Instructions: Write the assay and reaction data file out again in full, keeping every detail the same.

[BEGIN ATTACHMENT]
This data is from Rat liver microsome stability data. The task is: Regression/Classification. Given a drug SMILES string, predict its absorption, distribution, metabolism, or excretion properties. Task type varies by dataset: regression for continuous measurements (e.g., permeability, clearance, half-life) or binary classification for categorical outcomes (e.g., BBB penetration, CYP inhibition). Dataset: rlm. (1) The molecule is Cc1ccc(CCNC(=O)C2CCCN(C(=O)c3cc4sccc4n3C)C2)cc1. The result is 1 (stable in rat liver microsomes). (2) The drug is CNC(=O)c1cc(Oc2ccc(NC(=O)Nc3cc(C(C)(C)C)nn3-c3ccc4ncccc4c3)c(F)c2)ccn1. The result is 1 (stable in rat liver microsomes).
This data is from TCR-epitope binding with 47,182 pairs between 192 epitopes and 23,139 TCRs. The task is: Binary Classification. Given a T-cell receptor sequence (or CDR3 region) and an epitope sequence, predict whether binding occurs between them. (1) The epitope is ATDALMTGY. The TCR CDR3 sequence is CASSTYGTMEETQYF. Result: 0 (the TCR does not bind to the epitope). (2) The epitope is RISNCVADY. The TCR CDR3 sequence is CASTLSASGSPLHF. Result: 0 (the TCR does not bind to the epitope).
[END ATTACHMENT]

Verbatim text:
This data is from Rat liver microsome stability data. The task is: Regression/Classification. Given a drug SMILES string, predict its absorption, distribution, metabolism, or excretion properties. Task type varies by dataset: regression for continuous measurements (e.g., permeability, clearance, half-life) or binary classification for categorical outcomes (e.g., BBB penetration, CYP inhibition). Dataset: rlm. (1) The molecule is Cc1ccc(CCNC(=O)C2CCCN(C(=O)c3cc4sccc4n3C)C2)cc1. The result is 1 (stable in rat liver microsomes). (2) The drug is CNC(=O)c1cc(Oc2ccc(NC(=O)Nc3cc(C(C)(C)C)nn3-c3ccc4ncccc4c3)c(F)c2)ccn1. The result is 1 (stable in rat liver microsomes).
This data is from TCR-epitope binding with 47,182 pairs between 192 epitopes and 23,139 TCRs. The task is: Binary Classification. Given a T-cell receptor sequence (or CDR3 region) and an epitope sequence, predict whether binding occurs between them. (1) The epitope is ATDALMTGY. The TCR CDR3 sequence is CASSTYGTMEETQYF. Result: 0 (the TCR does not bind to the epitope). (2) The epitope is RISNCVADY. The TCR CDR3 sequence is CASTLSASGSPLHF. Result: 0 (the TCR does not bind to the epitope).